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Is there a way to return from interrupts at a different location from where the interrupt occurred in Microchip PIC16F877A?

I have a problem where I need my code restarts at a specific point always an external interrupt occurs and the ISR is just finished.

I'm thinking in use in-line assembly instructions in my C code to get the address I want to return and to change the top of stack to that address, but I guess the PIC16F877A doesn't support that.

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  • \$\begingroup\$ Why not have the next instruction after the ISR send you where you want to go? \$\endgroup\$ – EM Fields Oct 11 '14 at 23:23
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    \$\begingroup\$ Because I don't know what is the next instruction after the ISR. It depends on where the Program Counter was at the moment of the interrupt. \$\endgroup\$ – user49894 Oct 11 '14 at 23:45
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    \$\begingroup\$ Unfortunately the PIC16 series doesn't give you access to the stack registers, so there's no way for you to manipulate the return address. If you really need this functionality, you'll have to upgrade to a PIC18. \$\endgroup\$ – brhans Oct 12 '14 at 1:35
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    \$\begingroup\$ What, exactly are you trying to do? \$\endgroup\$ – gbulmer Oct 12 '14 at 1:41
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    \$\begingroup\$ You can't do what you ask for on that PIC, but this sounds like a implementation detail you have imagined instead of your true problem. It also sounds like kludgy software architecture if you want to do this. \$\endgroup\$ – Olin Lathrop Oct 12 '14 at 13:38
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You are correct, PICs before PIC18 didn't give a way to change the top of the stack.

You are asking one of the classic questions which has caused me to avoid PIC's, and especially everything pre-PIC18 like the proverbial plague. wikipedia PIC stack

It is a perfectly normal thing to do, providing you understand what you are doing, and not illogical. It is a core mechanism for multi-tasking, or muti-process operating systems.

The normal reason for doing something like that is to do an operating system (OS) context switch. This would enable software to create the illusion of many concurrent processes. When an interrupt has been serviced, the OS might not want to return to the interrupted process, but may need to run a different piece of code. Part of the mechanism is to change the stack pointer to the stack of a different process, and then execute the return from interrupt.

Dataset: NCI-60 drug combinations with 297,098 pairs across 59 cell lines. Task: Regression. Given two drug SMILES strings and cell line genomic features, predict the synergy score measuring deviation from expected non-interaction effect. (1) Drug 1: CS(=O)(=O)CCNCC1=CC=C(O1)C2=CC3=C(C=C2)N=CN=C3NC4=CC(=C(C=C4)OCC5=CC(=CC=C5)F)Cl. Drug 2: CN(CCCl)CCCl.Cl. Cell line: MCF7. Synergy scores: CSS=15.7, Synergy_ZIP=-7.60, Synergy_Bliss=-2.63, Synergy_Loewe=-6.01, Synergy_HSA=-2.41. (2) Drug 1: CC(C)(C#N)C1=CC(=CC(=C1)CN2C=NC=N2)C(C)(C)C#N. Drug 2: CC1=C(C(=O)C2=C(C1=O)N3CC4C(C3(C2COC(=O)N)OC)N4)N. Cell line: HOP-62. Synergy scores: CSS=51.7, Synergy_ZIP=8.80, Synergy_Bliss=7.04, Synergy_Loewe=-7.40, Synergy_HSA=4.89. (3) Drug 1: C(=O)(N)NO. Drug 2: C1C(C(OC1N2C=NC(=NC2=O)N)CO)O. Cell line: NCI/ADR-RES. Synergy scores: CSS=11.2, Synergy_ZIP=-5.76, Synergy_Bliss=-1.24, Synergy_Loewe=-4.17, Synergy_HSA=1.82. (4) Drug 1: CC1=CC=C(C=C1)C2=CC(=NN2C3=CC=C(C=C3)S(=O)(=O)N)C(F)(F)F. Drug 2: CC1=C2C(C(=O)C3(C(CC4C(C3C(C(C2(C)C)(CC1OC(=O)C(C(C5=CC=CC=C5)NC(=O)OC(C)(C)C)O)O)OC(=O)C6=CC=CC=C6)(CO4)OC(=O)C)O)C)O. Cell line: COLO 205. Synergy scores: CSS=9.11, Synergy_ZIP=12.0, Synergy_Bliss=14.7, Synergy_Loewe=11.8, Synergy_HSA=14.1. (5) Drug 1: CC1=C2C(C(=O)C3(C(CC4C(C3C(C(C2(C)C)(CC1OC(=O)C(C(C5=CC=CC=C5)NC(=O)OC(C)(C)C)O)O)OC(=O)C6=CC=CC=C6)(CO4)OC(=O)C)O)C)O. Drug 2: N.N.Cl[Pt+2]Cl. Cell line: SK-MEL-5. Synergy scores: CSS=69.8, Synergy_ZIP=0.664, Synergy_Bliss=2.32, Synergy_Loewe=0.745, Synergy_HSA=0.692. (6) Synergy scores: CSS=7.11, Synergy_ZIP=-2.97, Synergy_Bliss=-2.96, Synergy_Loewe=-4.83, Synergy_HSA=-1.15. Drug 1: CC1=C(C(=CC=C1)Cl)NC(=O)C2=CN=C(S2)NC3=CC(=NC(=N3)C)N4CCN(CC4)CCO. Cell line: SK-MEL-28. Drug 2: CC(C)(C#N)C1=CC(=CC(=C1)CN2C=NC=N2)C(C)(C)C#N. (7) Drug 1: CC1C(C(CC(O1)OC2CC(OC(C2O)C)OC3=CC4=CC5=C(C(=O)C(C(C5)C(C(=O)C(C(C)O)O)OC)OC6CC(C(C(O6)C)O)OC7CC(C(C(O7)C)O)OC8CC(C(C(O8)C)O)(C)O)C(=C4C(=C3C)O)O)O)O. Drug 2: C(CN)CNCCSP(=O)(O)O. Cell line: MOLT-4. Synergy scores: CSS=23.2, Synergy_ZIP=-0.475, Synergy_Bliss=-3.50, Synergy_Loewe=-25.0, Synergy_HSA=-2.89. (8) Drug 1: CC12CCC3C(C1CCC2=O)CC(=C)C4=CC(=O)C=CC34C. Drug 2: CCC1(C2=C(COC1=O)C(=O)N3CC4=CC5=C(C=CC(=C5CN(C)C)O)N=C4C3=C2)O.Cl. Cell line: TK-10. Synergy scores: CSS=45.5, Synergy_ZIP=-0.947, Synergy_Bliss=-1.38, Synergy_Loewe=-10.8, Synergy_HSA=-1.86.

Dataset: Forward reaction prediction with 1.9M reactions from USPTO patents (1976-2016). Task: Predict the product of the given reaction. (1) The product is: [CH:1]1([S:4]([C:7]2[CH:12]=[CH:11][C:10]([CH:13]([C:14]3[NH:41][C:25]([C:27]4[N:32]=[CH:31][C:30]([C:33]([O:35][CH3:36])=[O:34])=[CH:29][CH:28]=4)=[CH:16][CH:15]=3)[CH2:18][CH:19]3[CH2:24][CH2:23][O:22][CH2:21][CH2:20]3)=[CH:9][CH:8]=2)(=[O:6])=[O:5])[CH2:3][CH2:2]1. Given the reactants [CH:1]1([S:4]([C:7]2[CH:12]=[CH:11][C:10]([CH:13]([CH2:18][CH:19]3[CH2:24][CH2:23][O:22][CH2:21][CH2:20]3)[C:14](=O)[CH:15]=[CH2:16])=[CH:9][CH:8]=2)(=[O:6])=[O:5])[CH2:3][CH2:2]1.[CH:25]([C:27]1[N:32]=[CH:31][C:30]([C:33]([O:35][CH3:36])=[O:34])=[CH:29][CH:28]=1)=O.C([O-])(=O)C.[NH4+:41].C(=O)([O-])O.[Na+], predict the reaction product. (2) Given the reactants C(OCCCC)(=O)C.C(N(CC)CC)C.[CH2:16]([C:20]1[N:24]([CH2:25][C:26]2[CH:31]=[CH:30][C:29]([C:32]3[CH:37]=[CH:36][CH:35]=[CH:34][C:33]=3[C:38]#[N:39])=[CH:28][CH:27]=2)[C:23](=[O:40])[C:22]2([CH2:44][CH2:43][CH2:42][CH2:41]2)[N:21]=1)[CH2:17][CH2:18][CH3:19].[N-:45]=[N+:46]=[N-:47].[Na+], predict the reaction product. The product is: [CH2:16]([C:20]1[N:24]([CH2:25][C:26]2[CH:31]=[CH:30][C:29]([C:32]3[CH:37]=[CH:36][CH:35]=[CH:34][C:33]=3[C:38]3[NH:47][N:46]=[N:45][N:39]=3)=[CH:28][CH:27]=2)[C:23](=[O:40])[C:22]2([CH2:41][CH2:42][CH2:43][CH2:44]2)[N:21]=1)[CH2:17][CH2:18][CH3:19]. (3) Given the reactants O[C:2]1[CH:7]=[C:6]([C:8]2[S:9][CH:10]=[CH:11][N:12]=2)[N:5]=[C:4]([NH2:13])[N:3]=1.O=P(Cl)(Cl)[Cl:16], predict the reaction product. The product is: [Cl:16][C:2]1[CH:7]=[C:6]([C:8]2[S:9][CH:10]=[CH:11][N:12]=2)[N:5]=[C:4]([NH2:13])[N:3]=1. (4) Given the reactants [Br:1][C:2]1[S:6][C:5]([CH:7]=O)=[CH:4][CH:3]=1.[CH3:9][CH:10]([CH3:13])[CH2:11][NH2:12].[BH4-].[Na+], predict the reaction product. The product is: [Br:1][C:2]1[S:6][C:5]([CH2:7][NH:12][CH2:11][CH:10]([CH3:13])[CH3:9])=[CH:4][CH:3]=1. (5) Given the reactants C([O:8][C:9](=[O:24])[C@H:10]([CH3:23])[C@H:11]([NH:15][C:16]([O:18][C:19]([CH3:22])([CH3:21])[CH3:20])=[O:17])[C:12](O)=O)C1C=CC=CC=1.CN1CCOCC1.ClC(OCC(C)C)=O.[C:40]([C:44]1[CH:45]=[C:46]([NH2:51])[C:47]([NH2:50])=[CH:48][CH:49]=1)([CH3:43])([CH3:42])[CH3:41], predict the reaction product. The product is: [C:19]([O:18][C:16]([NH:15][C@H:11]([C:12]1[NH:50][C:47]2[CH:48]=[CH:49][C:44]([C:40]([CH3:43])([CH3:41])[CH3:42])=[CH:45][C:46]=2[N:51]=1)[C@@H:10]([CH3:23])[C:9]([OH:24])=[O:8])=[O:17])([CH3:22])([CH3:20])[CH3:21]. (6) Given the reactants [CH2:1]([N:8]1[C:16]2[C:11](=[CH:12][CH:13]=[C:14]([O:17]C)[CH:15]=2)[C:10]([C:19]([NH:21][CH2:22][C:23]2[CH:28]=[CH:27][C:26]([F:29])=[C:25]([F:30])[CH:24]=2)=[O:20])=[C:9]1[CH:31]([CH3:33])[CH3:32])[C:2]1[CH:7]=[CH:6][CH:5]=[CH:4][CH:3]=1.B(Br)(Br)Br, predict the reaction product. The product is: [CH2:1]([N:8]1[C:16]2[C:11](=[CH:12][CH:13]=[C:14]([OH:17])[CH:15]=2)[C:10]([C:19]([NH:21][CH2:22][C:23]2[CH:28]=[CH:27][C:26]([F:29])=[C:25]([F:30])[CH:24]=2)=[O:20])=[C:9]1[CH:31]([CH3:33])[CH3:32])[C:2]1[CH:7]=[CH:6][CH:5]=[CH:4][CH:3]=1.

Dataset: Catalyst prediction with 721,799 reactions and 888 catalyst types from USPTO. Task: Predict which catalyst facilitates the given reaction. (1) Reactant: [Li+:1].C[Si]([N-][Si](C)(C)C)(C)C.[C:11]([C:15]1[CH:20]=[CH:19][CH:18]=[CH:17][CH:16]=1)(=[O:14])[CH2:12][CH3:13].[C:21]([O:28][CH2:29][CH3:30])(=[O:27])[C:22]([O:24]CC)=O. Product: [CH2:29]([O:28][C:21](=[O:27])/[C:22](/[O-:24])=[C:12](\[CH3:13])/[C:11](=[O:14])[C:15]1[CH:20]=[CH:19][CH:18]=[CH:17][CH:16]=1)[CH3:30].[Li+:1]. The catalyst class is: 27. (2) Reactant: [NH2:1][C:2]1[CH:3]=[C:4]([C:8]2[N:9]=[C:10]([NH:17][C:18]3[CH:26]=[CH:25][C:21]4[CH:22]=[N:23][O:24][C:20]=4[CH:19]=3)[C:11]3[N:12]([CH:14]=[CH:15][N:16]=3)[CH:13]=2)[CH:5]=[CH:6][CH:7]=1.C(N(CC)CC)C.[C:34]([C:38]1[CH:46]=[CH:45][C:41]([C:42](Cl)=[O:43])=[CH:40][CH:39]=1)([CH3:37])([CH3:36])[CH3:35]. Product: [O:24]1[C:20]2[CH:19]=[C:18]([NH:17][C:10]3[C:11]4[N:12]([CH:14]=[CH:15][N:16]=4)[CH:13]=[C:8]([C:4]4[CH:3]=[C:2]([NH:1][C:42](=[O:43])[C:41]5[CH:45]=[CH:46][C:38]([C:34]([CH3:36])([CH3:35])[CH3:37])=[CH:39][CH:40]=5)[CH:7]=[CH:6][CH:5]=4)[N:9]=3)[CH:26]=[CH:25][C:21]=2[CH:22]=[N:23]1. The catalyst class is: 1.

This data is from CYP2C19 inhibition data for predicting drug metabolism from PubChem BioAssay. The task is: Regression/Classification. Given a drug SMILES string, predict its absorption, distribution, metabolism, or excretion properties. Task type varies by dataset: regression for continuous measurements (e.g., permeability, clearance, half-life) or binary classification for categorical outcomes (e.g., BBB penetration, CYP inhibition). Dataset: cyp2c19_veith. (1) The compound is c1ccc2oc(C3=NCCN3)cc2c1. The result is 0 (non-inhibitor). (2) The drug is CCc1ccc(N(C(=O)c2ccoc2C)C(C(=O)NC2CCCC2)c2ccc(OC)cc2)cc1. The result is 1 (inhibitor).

See AN818 Manipulating the Stack of the PIC18 Microcontroller for how to change the return address. Note it is a PIC18 document.

Sadly AFAICT that PIC is not capable of doing that.

An inferior alternative technique is to have your main control loop check a variable to detect when it needs to get out, and execute that other code.

Is there a way to force a RESET?

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  • \$\begingroup\$ Hi, gbulmer! I was trying to find a way of change the top of stack exactly to avoid that inferior alternative you mentioned. But if there is no way of manipulate the stack, I will have no choice. \$\endgroup\$ – user49894 Oct 12 '14 at 13:01
  • \$\begingroup\$ @stdio.h - I strongly sympathise. It is a perfectly reasonable thing to want to do. Many years ago, a chum of mine wrote something like the core task-switching for a real-time OS in C++, with only, about, 4 lines of assembler to manipulate the stack pointer, and do that stack swap. It was just a library, that ran inside an ordinary process. I assume there is no way to upgrade the MCU? \$\endgroup\$ – gbulmer Oct 12 '14 at 13:37
  • \$\begingroup\$ It's an undergraduate assignment. I guess my teacher will tell me is better to write an inferior code than upgrade the MCU at real life situations. But I'm really prone to upgrade the MCU, because I hate checking of flags in all my code. It looks like a quick fix. \$\endgroup\$ – user49894 Oct 12 '14 at 14:27
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No, what you are asking for is both impossible and illogical.

It'd be like changing lanes on a freeway then changing back to the first lane but wanting to be 25 miles away travelling in the other direction. It just isn't going to happen unless you change the laws of physics, or create a wormhole, and trust me, you don't want to do that.

An interrupt is exactly what it sounds like - it interrupts the normal flow of the program to perform some operations, then the normal flow of the program resumes. The interrupt has no direct control over that program flow - all it can do is modify variables that your main program could examine to see if a restart is required.

Another analogy would be you're working at your desk writing a letter. The phone rings and interrupts you. You answer it. When you put the phone down you are still at your desk with your letter in front of you. Putting the phone down can't teleport you to the toilet.

For more clarification, a quick perusal of the datasheet provides all proof you need to know it's impossible:

The PIC16F87XA family has an 8-level deep x 13-bit wide hardware stack. The stack space is not part of either program or data space and the stack pointer is not readable or writable. The PC is PUSHed onto the stack when a CALL instruction is executed, or an interrupt causes a branch. The stack is POP’ed in the event of a RETURN, RETLW or a RETFIE instruction execution. PCLATH is not affected by a PUSH or POP operation.

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